New York City Mayor Michael Bloomberg is expected to try for a third term in office. American Federation of Teachers/United Federation of Teachers President Randi Weingarten responds: "Personally, I have always been opposed to term limits, as has this union. I am also, as are so many people, very concerned about the economy, and I am grateful the mayor is willing to step up. That said, I am very concerned, given that New Yorkers have twice spoken about this issue in referendums, and because of that, I think the most democratic way to change term limits is to go ...


The McCain-Obama war has made it into the classroom. Teachers at a California high school will no longer wear "Educators for Obama" buttons after a parent who supports John McCain complained. John Hadley says the teachers at his 16-year-old daughter's school in Soquel, Calif., were attempting to politically influence students. In California, educators can wear political buttons at work except during classroom instruction, unless the matter has a direct bearing on an education issue, such as a proposed school bond or contract matter. But the state also allows districts to set limits on the political activities of teachers during the ...


I recently did a story on two states, Idaho and Georgia, that are moving to standardize their teacher-evaluation processes through the use of performance-based frameworks. These frameworks spell out what good teaching should look like and what types of evidence evaluators should consider in making determinations about teacher performance. One of the subtexts that I didn't get to explore fully in this story concerns whether student- achievement data should be part of these evaluations. It's a tough question that runs parallel to the debate over the place of test scores in performance-pay programs. One of the teacher-evaluation experts I spoke ...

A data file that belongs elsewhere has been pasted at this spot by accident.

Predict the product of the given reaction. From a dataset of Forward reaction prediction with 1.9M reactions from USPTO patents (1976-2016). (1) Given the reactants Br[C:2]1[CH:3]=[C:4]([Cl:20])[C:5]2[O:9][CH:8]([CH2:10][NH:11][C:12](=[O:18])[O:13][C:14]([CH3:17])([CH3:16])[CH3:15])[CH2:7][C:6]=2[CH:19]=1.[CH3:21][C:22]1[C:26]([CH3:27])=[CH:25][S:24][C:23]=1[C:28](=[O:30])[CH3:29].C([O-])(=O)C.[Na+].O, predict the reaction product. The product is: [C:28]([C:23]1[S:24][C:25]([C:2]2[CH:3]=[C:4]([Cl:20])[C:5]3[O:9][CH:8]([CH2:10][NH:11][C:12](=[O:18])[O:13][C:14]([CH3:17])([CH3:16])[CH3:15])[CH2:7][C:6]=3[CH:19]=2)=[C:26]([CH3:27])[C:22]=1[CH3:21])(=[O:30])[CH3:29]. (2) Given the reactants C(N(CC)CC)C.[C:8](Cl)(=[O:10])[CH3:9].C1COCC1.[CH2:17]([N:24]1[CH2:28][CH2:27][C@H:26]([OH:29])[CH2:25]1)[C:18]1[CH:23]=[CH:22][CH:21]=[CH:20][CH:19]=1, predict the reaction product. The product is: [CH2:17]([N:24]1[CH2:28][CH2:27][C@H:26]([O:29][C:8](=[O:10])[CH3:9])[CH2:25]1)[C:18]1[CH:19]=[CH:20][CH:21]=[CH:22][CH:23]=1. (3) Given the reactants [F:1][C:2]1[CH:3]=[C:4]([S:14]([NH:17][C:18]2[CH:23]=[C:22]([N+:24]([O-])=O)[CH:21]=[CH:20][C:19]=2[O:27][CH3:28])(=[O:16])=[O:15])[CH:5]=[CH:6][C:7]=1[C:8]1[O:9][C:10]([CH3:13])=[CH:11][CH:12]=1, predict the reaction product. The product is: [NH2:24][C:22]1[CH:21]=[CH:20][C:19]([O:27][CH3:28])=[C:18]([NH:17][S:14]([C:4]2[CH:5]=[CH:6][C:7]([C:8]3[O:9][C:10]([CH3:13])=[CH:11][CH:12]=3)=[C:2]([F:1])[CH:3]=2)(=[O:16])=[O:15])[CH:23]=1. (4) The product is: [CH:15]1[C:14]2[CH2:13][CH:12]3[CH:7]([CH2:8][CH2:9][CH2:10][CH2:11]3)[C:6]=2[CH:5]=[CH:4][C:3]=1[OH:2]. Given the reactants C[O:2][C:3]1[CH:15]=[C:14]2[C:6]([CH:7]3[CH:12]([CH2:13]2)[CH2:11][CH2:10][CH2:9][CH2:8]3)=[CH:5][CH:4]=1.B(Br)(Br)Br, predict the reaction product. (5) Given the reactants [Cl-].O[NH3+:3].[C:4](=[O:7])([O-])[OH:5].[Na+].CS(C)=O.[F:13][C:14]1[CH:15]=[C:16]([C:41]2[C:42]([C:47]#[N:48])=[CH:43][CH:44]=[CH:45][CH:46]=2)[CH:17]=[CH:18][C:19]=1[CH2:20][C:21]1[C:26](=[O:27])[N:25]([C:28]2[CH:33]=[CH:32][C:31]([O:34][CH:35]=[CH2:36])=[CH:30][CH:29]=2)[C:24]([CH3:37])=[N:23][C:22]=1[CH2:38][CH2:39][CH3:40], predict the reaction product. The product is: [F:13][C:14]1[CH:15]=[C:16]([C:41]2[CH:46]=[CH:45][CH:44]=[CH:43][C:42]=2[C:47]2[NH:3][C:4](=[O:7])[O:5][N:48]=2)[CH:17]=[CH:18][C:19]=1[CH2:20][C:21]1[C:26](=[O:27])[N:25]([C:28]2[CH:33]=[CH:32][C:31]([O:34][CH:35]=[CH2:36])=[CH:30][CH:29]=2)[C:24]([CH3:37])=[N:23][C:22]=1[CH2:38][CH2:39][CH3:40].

Time was when teachers in California could be dismissed, transferred, or disciplined if their students wrote articles that school administrators did not like. Not anymore. A bill signed by Gov. Arnold Schwarzenegger over the weekend would make it tougher for administrators to retaliate against high school and college journalism teachers who protect students' free speech. According to the California Newspaper Publishers Association, teachers have been punished at least 12 times since 2001 because of articles written by student reporters. In one instance, an adviser for a high school newspaper was reassigned after her students wrote a scathing editorial calling for ...


An appeals court ruled earlier this week that three Lowell, Mass., teachers were improperly dismissed from their jobs following a district-administered English fluency test. The three teachers are non-native English speakers. Massachusetts, in 2002, required all public school teachers of subject-matter classes to be fluent and literate in English. The court found that the Lowell school district did not follow state regulations, which specify that teachers' grasp of English should be evaluated through classroom observation and personal interviews. It's an interesting case, and I'm not sure how many other states have similar laws on the books. The "highly qualified" teacher ...


Follow This Blog

Advertisement

Most Viewed on Education Week

Categories

Archives

Recent Comments